Kurzi - Casting our Demons

Reading: Mark 5.1-20
We were on our way from Capernaum to the Golan Heights. We came towards a memorial of some sort – it was all in Hebrew.

The bus stopped and let us out. Our guide told us the memorial was to Israeli soldiers who had died here in a battle with the Syrians in 1963. Eli, our bus driver, was in the Israeli force fighting right here. She then explained that this is the only spot around the Sea of Galilee where the herd of pigs could have rushed headlong down into the sea.

Marked on the map as Kurzi, there are other remains of interest which we didn’t have time to visit – including the remains of the largest Byzantine monastery in the Holy Land.

Later, on the winding road down from the Golan, we could see across the security fence into Jordan. A town identified as Gadara was pointed out to us. It is on a small stream a distance back from the Sea of Galilee.

The manuscripts give us a number of possible names. Gerasa, Gadara and Gergesa are all possibilities which experts have tried to locate.

It would seem that "the region of the Gerasenes" may cover a fairly wide scope – and especially if the inhabitants weren’t Jews (Jews didn’t keep pigs, v. 11!).

Jesus and his disciples had crossed the Sea of Galilee by boat. They were met by "a man with an evil spirit".

There are those today who would simply equate his condition with what we would call a mental illness. At the other extreme, there are some who identify different evil spirits for every kind of illness and therefore needing to be cast out. One reviewer has observed in certain popular writers what he calls "the return of the medieval mind."

Those who have carefully studied the words used about the healing ministry of Jesus have concluded that Jesus saw a difference between mental illness – requiring healing – and demon-possession – needing a spirit to be cast out.

Personally, I have always thought of "demon-possession" as the devil’s work gone wrong. It’s hardly a good advertisement! Of greater concern is the person who is sanely insane – cold and calculating, fully functioning.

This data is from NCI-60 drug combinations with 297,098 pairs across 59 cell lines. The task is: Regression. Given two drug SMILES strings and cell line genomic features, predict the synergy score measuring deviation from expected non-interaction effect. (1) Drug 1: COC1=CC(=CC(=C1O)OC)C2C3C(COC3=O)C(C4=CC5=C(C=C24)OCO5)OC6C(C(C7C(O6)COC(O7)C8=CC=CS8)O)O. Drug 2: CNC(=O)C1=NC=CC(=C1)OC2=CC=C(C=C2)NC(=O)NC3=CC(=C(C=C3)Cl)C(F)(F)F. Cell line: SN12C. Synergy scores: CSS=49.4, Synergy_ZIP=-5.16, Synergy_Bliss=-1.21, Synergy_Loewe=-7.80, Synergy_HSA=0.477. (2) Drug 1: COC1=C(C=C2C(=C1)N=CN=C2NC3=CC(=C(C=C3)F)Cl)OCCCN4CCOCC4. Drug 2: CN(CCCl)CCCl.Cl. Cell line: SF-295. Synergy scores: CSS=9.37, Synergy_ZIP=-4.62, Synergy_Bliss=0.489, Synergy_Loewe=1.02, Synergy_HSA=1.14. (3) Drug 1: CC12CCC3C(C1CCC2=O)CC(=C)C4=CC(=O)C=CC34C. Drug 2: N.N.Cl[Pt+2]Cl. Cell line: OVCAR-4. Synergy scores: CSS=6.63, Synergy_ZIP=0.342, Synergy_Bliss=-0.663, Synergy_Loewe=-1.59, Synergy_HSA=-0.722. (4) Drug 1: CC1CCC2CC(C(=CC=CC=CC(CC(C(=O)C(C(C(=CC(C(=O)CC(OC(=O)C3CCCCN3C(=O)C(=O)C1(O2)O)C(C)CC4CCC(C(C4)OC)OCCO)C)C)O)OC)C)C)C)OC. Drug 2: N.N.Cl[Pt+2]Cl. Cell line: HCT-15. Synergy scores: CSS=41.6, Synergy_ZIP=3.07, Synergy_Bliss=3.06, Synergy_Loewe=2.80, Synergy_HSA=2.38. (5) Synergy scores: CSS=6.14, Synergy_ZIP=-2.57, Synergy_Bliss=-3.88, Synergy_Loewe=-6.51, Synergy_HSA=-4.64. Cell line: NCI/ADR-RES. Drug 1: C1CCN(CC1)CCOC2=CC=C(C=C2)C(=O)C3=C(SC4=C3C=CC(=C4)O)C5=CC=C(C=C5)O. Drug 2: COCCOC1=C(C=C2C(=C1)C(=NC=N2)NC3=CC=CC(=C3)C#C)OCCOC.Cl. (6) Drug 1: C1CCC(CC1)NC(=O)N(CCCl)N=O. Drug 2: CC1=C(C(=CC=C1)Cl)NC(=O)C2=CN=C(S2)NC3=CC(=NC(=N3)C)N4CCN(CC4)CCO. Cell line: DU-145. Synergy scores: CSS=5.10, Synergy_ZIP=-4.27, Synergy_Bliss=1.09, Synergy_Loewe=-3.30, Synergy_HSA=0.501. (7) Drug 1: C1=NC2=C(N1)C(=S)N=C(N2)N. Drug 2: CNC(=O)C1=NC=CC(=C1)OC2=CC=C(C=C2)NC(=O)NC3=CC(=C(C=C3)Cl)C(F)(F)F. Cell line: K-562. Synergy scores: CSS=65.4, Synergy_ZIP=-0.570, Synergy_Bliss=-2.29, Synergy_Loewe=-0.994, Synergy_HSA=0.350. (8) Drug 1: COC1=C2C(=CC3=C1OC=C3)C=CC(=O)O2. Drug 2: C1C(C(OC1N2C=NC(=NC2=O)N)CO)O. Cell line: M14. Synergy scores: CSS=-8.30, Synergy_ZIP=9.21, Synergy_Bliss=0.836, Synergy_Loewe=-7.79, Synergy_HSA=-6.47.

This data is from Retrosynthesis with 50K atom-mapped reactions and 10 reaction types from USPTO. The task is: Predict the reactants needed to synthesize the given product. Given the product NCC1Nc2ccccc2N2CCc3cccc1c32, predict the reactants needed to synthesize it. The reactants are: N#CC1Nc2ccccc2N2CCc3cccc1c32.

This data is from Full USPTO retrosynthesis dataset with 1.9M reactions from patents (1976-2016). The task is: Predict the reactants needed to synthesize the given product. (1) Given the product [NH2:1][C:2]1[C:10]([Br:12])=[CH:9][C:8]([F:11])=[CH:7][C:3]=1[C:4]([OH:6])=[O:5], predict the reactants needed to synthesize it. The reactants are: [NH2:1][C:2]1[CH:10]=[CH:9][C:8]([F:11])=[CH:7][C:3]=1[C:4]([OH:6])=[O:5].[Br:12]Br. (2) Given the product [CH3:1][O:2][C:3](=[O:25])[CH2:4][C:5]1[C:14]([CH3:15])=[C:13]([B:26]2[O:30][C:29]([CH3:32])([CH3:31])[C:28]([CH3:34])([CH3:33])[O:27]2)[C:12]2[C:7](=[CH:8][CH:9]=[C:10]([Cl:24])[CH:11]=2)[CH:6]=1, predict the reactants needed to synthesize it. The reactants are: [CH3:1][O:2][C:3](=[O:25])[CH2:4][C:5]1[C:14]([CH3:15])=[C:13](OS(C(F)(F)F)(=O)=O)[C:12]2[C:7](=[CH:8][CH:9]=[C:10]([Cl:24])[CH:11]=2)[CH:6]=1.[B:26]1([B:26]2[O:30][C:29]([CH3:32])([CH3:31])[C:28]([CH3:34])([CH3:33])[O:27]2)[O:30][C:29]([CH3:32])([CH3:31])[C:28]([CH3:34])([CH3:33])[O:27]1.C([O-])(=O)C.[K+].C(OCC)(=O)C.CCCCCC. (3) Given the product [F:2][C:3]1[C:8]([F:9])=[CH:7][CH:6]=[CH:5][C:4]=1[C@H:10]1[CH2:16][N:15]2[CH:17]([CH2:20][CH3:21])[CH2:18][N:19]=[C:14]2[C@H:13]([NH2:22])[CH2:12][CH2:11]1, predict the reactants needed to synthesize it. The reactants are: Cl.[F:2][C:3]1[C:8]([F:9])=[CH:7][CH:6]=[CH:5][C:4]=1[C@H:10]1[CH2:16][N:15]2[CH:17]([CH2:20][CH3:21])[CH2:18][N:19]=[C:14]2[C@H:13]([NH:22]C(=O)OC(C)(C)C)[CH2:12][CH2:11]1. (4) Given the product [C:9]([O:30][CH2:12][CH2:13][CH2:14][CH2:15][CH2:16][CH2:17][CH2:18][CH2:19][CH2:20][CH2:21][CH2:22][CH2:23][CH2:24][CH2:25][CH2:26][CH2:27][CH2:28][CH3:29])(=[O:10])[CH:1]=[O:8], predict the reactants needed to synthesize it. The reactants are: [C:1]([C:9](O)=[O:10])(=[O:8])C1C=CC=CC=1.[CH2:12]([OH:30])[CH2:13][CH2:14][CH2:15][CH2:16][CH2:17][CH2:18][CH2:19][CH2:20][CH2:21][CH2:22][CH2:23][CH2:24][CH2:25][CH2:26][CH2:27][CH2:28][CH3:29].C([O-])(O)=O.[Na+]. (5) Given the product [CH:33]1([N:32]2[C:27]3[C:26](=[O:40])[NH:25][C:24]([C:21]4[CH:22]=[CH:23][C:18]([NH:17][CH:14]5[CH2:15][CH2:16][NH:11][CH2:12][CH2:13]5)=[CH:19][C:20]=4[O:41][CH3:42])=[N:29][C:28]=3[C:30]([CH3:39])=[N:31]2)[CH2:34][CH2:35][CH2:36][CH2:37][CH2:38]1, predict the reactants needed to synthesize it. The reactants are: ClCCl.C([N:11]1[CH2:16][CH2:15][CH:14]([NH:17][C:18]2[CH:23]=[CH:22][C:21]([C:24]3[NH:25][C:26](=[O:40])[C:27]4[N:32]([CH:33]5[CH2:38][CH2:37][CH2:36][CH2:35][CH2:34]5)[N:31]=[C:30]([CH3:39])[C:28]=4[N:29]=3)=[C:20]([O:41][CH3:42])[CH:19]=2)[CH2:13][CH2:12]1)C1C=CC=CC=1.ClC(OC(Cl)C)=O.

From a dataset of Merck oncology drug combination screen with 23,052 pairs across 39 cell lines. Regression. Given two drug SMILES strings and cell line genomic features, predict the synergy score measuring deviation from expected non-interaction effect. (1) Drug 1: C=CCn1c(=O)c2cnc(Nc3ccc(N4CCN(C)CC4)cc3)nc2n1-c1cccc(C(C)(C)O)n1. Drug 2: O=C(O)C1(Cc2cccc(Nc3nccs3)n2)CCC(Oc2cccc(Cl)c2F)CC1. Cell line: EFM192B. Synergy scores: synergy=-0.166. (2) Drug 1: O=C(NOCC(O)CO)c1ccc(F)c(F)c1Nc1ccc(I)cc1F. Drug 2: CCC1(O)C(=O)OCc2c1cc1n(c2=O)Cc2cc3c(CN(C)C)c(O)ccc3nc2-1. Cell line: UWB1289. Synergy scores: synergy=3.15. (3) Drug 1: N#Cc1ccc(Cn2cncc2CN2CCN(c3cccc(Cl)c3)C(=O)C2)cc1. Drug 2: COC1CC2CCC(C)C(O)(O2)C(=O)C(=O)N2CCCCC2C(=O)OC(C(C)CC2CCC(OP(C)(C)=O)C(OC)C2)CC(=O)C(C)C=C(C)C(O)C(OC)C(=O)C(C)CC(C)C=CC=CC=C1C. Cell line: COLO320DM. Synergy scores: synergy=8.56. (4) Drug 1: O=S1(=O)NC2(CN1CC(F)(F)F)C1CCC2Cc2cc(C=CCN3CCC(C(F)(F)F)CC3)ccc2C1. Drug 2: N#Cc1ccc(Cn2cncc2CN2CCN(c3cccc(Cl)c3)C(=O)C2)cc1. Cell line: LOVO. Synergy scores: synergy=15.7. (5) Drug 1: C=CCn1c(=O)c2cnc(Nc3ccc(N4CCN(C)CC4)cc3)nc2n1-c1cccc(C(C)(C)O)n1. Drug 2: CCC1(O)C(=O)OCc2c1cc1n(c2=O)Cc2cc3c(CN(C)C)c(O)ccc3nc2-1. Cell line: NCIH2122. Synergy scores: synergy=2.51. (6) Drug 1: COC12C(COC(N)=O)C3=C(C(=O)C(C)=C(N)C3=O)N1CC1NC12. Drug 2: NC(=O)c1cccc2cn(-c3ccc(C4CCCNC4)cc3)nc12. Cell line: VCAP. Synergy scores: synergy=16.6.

This man certainly didn’t come into this last category, though the spirits within him recognised Jesus’ identity as the Son of God and feared his judgment (v. 7).

The demons were cast out and went into a large herd of pigs which "rushed down the steep bank into the lake and were drowned" (v. 13b).

The pig-herders reported "in the town and countryside" what had happened. The people came out to see and were afraid because they saw the man "sitting there, dressed and in his right mind" (v. 15). In an odd way, although the man had been a cause of major anxiety to them over a number of years – they had tried, without success, to subdue him with chains (vv. 3-4) – it was a shock to see him now healed. This healing had economic consequences for them, and they asked Jesus to leave (vv. 16-17).

As Jesus left to go, the healed man wanted to come too, but Jesus told him, "Go home to your family and tell them how much the Lord has done for you, and how he has had mercy on you" (v. 19).

A number of years ago, I saw a film in which Christian psychiatrists, counsellors and youth workers were expressing their concern about the consequences of young people dabbling in the occult. These professionals were beginning to find cases of demon-possession occurring again in western society. One phrase from the film has stuck in my memory, "If it responds to little blue pills, it’s not demon-possession."

Perhaps our biggest danger is over-simplification. We live in a fallen world. This has affected the physical well-being of our humanity, and we all share in that brokenness in various ways. Our spiritual state can affect our physical health. It is also possible to be afflicted by "depression" and "oppression" which fall short of outright "possession".

We need to be especially careful not to go around applying labels to people. Jesus, who had perfect knowledge, treated all people with sensitivity and compassion. He had come "to destroy the devil’s work" (1 John 3.8).

Here’s a practical word for us – "Submit yourselves, then, to God. Resist the devil, and he will flee from you. Come near to God and he will come near to you" (James 4.7,8).

PRAYER: Lord Jesus, you came into this world to destroy the work of evil and to make all things new. Even when evil destroyed you, you won the victory. We thank you and praise you. Help us to be sensitive and caring towards all who are still troubled by the work of the evil one. Enable us to point them to you, that in you they find healing and peace. Amen.

Broken Chains

No chains
could hold his body,
for chains
held his mind,
his emotions,
his will,
his spirit -
of darkness,
of bitterness,
He had no use
for others,
nor they
for him.
He lived
and feared.

Then Jesus came
and saw him
and loved him
and healed him.
His chains
were broken,
no more,
no more.

Lord Jesus,
you see
the chains that bind-
in you
we are set free!

© Peter J. Blackburn, Burdekin Blue Care Devotions, 9 October 2001
More photos of Israel are available here.
Except where otherwise noted, Scripture quotations are from the New International Version, © International Bible Society, 1984.

Back to Sermons